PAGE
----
Identities of Artefacts

Theoria 78 (1):47-74 (2012)
Abstract
In non-philosophical discourse, “identity” is often used when the specific character of artefacts is described or evaluated. We argue that this usage of “identity” can be explicated as referring to the symbol properties of artefacts as they are conceptualized in the symbol theory of Goodman and Elgin. This explication is backed by an analysis of various uses of “identity”. The explicandum clearly differs from the concepts of numerical identity, qualitative identity and essence, but it has a range of similarities with the notion of self-concept used in psychology and practical philosophy. The proposed explication is used to analyse claims about identity-pluralism and identity-conflicts. Firstly, the explication allows us to distinguish various ways how the same artefact can have a plurality of identities. Secondly, more or less sharp conflicts within an identity or between identities of an artefact are distinguished. Thirdly, many phenomena called “identity-conflicts” are only apparently identity-conflicts and can be analysed as involving some other form of tension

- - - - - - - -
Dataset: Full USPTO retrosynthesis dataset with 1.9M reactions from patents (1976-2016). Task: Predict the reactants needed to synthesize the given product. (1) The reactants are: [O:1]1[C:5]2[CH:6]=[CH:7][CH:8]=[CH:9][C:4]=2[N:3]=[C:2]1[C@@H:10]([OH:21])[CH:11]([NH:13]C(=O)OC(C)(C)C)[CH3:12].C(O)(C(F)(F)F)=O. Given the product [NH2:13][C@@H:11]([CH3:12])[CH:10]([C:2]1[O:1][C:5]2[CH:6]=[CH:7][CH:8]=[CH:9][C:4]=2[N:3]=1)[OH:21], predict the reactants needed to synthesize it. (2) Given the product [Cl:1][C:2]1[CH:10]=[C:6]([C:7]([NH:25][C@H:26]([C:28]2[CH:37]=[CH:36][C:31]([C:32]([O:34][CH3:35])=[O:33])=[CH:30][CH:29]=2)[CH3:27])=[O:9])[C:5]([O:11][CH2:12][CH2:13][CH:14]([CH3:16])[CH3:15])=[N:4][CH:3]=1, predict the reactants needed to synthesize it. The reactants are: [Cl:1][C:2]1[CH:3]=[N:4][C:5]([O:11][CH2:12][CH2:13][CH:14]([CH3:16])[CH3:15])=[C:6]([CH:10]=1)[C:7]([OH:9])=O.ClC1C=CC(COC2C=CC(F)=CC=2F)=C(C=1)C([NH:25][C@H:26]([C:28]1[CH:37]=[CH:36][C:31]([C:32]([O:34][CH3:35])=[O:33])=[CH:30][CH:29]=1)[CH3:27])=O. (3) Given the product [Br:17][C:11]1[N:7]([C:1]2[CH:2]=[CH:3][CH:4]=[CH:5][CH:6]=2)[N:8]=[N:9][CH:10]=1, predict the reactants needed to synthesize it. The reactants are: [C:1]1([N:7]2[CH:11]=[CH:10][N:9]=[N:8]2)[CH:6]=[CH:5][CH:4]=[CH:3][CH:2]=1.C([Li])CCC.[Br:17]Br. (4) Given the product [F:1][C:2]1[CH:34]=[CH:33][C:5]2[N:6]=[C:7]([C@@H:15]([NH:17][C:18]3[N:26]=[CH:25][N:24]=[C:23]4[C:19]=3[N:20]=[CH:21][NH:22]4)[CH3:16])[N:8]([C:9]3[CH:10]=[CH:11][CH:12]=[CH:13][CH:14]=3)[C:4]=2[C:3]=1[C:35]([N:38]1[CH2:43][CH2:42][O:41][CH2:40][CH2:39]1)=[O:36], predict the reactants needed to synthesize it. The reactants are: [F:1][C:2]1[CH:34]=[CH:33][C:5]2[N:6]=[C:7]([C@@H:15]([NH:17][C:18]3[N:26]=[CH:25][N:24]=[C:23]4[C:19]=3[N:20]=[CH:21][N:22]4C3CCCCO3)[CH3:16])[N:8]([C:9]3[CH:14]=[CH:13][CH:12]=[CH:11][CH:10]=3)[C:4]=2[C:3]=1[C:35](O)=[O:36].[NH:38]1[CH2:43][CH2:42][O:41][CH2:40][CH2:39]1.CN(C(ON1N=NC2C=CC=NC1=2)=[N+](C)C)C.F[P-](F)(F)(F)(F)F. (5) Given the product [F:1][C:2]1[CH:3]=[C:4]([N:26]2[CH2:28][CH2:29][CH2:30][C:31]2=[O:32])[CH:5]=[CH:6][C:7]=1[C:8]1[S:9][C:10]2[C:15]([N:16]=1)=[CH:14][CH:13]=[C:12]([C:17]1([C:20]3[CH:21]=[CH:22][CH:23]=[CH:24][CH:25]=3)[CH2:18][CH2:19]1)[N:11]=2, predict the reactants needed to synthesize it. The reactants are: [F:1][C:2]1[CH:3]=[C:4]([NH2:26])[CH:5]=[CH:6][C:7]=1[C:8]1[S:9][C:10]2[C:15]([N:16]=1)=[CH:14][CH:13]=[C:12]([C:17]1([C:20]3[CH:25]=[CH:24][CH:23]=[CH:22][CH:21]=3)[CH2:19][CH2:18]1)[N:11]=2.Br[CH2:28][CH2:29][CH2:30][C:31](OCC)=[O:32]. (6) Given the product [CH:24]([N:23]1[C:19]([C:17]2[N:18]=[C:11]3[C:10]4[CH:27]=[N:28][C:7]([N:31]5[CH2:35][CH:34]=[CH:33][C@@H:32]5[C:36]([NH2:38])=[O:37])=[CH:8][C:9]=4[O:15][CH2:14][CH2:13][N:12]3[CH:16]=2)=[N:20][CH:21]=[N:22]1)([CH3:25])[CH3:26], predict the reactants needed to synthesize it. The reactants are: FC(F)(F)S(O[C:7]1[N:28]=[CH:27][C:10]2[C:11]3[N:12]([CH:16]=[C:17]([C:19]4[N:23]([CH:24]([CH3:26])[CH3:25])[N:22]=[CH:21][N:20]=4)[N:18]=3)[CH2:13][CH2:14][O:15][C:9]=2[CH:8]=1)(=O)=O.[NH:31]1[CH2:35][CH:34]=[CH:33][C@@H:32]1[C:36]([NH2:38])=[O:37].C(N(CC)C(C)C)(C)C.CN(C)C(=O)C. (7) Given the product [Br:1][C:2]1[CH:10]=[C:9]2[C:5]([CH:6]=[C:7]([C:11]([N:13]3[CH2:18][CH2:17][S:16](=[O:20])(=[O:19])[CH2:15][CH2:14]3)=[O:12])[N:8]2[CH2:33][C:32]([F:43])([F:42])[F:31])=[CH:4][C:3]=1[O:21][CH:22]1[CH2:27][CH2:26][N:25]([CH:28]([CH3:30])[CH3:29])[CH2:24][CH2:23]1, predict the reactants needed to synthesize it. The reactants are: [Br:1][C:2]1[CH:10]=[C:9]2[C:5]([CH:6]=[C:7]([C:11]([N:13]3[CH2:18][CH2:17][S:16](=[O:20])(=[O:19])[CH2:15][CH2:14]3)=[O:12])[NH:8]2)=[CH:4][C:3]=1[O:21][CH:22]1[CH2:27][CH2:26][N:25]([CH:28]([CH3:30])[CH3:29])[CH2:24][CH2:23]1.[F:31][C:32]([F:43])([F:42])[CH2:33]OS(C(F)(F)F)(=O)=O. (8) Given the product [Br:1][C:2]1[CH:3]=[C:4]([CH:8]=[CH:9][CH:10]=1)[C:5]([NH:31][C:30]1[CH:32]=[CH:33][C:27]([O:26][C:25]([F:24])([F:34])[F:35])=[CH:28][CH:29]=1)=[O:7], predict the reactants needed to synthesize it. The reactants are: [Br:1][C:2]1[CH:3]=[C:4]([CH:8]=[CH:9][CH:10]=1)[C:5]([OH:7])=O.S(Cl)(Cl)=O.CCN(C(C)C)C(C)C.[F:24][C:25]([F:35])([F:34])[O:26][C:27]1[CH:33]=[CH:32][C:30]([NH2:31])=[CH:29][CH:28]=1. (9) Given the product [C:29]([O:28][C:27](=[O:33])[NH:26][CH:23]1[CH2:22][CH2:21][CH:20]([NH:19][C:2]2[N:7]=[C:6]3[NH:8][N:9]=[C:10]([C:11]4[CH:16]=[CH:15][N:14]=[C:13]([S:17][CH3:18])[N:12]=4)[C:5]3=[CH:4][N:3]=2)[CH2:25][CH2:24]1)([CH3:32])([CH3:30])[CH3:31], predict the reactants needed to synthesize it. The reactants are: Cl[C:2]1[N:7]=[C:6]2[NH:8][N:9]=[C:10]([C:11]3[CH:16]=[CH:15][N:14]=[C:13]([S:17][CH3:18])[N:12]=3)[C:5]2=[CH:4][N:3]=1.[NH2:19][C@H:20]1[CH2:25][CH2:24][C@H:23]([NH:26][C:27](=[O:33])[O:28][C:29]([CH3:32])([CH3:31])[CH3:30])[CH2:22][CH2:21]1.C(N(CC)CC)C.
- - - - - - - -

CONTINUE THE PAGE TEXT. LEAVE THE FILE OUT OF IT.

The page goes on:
Keywords artefact  identity  semiotics  aesthetics  Goodman
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References found in this work BETA
Christoph Baumberger (2009). Ambiguity in Architecture. In G. Ernst, O. Scholz & J. Steinbrenner (eds.), Nelson Goodman: From Logic to Art. Ontos. 293--319.
Catherine Elgin (1996). Considered Judgment. Princeton, New Jersey: Princeton University Press.
Kit Fine (1994). Essence and Modality. Philosophical Perspectives 8:1-16.

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